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Simple Strategies to Help Your Life Run Smoother (And Stress Less)

Sometimes the smallest things can drain our energy. Trying to find something you can’t find—a document, an email. Remembering a recipe. Wrangling a crowded to-do list. Checking and rechecking our phones. Prioritizing tasks (and totally overthinking it). A routine-less morning.

That also means that the smallest things can make a big difference in our energy and stress levels.

As Alice Boyes, Ph.D, writes in her latest book The Healthy Mind Toolkit: Simple Strategies to Get Out of Your Own Way and Enjoy Your Life, “very small changes in workflow can make previously effortful behaviors effortless.”

In other words, we don’t need to overhaul our lives to feel significant benefits (and ease). We can think (and do) small. Below, you’ll find tweaks, tools and approaches to help your days run smoother and your stress levels to go down.

Start with your needs. Entrepreneur Gregg Carey has four essential components to his morning routine: energy, body, mind and soul. For him, this includes eating breakfast, working out, playing the piano, connecting to his purpose, focusing on gratitude, feeding his cats and kissing his wife.

While these details sometimes vary, the components, he tells Benjamin Spall and Michael Xander in their book My Morning Routine: How Successful People Start Every Day Inspired, “are constant and critical to my happiness.”

Reflect on what you need first thing in the morning. Maybe consider what you need to feel calm, energized and fulfilled. How can you add or subtract certain activities from your days to meet these needs?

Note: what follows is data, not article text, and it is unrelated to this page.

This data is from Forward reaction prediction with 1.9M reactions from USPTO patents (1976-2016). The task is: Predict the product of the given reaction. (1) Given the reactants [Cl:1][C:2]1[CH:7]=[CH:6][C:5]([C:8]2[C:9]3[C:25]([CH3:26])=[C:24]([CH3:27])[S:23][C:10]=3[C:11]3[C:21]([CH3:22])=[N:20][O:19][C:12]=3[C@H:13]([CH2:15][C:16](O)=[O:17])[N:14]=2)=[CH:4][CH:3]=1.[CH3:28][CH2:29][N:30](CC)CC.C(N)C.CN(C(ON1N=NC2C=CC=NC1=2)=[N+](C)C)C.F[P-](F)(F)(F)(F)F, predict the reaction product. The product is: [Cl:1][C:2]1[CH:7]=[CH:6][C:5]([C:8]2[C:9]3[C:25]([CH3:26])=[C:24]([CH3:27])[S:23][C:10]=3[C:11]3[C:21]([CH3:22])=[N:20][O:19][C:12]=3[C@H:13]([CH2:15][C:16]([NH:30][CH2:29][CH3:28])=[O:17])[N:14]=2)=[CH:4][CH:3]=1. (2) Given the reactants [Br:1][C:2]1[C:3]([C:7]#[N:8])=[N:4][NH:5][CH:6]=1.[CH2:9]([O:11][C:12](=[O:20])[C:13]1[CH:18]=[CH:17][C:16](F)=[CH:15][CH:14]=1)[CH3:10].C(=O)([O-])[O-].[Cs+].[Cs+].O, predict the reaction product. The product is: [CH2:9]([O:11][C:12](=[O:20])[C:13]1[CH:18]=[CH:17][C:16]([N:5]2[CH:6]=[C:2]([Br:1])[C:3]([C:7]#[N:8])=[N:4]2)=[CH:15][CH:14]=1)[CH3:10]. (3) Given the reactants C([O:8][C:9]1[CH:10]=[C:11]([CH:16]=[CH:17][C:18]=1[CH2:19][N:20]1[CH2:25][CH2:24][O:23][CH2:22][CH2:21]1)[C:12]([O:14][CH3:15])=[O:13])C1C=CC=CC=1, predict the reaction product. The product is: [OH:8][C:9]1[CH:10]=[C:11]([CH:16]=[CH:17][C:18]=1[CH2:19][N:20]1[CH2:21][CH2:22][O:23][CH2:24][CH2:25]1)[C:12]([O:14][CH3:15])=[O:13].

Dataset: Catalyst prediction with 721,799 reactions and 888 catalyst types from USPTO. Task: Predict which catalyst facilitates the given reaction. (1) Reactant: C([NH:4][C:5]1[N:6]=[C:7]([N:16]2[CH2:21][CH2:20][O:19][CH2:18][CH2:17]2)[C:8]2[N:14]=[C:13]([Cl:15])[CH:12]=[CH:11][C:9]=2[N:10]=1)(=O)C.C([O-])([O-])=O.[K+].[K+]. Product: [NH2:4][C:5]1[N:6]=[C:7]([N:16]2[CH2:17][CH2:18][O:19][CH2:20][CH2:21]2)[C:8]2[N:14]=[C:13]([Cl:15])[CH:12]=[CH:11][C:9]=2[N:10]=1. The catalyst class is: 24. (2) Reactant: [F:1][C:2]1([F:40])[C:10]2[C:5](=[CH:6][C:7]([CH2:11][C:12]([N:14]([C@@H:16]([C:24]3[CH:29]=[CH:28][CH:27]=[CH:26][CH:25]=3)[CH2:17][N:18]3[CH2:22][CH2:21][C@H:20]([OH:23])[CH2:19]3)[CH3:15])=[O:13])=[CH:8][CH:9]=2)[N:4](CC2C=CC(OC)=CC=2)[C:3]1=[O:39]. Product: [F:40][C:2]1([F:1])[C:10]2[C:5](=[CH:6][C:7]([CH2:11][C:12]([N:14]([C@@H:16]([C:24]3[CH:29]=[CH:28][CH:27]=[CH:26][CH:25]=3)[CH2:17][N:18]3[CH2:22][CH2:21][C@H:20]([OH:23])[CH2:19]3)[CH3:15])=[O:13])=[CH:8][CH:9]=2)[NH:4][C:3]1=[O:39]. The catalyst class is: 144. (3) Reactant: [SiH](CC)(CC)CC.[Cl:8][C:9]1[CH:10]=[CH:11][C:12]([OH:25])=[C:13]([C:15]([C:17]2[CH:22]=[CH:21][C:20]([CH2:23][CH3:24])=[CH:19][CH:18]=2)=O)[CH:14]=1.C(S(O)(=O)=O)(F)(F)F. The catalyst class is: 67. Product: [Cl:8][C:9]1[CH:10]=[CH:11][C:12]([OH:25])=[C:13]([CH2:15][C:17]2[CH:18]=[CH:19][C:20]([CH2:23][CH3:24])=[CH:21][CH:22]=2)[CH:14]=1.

Create a master list for tasks. “Master lists save unnecessary thinking and prevent forgetting,” writes Boyes in The Healthy Mind Toolkit. She suggests writing your master list after you’ve completed an activity, such as writing down what to take on a trip as you unpack. You might consider: the items you’re glad you took; what you wish you would have brought; and what you wish you’d left behind.

Boyes also notes that your master list can be as simple as snapping a photo with your smartphone. For instance, she writes, you might snap a photo of your grocery receipt for Thanksgiving dinner. You might snap a photo of your work wardrobe, or different business cards you need (and tend to lose).

Go with simple habits. Sometimes, our days are hectic and hurried because we unwittingly complicate them. “The biggest complication we noticed while interviewing people for our book is that so many of us are trying to do too much at once,” said Spall, also co-founder of the website My Morning Routine.

This is true for everything from work to morning routines. Which is why Spall always suggests keeping your daily habits, including your a.m., short and easy to accomplish. For instance, Twitter co-founder Biz Stone starts his mornings by playing with his 5-year-old son for an hour. Before the sun rises, author Jenny Blake lights a candle and reads non-fiction books for one or two hours. Then she meditates for 20 to 45 minutes.

Write a how-to for infrequent tasks. We tend to think that we’ll remember how to do tasks that we do infrequently (e.g., every few months, seasonally or once a year). But we usually forget. Which means we have to figure out how to perform the same task. All over again. Repeatedly. Which means we waste time and energy and likely get frustrated.

This can happen with everything from cleaning the printer to making a certain meal. For instance, Boyes keeps a saved email she wrote herself with instructions and the subject line: “How to Clean Printer Drum.” She’s also taken a few minutes to jot down recipes she’s perfected.